I didn’t feel the same when watching this production though. Dunster’s selective use of Sillitoe’s script, means there is insufficient material with which to engage and not enough time to get to know the characters that Sillitoe portrays so warmly and wittily in the novel. Reading the novel you notice that Seaton has a lot more depth than Dunster gives him credit for. There are many family scenes that provide insight into Seaton’s character to make you realise that he is not just a flashy loud-mouthed man with a big thirst. He shows paternal interest in Brenda’s children, is warm and protective of his own family, gets into a lot of good-natured banter with the older men he meets at the bar, and has other interests apart from drinking such as fishing and cycling. But on stage he is portrayed in a rather one-dimensional light as are most of the other characters, who come across as largely un-likeable with few redeeming features; I sensed the audience were not rooting for any of them. A more accurate account would be that of Richard Bradford, in his introduction to the 14th edition of the novel; “It is about people who are just as enigmatic and often more formidable than their counterparts in the middle-class mainstream”.
There were families just like the Seatons on the estate where I grew up, and some of the domestic scenes that Sillitoe portrays could have been enacted in the sitting rooms or glimpsed through the back doors of my own early happy-go-lucky days skipping freely around the streets and in and out of other people’s lives, absorbing memories along the way. I also lived in a neighbourhood where families were large by todays 1.9 standard or as Sillitoe shrewdly puts it, where there were so many kids that “whenever you go in by the back door you squash a couple of ‘em against the wall”.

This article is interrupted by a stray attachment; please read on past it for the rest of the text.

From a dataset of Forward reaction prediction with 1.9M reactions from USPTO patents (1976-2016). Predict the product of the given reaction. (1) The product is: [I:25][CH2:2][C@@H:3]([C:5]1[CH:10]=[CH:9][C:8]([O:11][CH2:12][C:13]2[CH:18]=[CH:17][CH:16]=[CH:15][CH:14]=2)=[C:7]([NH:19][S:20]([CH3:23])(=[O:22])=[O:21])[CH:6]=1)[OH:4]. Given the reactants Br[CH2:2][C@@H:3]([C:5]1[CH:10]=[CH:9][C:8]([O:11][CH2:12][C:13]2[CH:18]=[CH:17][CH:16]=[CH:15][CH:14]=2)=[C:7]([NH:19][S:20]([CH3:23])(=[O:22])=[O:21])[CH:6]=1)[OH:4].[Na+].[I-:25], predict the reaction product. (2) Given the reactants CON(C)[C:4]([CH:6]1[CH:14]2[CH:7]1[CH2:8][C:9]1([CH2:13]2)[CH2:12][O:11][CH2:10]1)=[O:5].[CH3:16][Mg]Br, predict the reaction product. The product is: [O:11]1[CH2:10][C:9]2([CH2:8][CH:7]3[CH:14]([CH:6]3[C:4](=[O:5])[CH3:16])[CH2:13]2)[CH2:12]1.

I only wish this production had included scenes that gave the audience a little more of the novel's detail, so telling of the time and place, and depicting working class people with vitality, energy, defiance and warmth. The cover of my copy of this novel has a quote from The Guardian that describes it as “plugging into some basic source of working class spirit”; well I had forgotten just how often I had been there to witness it and now miss that spirit, just how great an attribute and how worthy of record it is, and Sillitoe finds it everywhere – but where is it now? Possibly eroded by years of political betrayal and welfare dependency?
I’m in danger of sinking into the depths of reminiscence here and still only on page nine of the novel and enjoying soaking up the smoke-filled atmosphere of the pub where Seaton had just sunk eleven pints of beer, seven small gins and they are “all playing hide-and-seek inside his stomach”. Pubs like those are hard to find now, the modern day versions being over-sanitised and over-regulated versions of what were once vibrant hubs of characterful life, a place where “you followed the motto of be drunk and be happy”, and where Saturday night was the “best and blingiest night of the week… a violent preamble to a prostrate Sabbath”.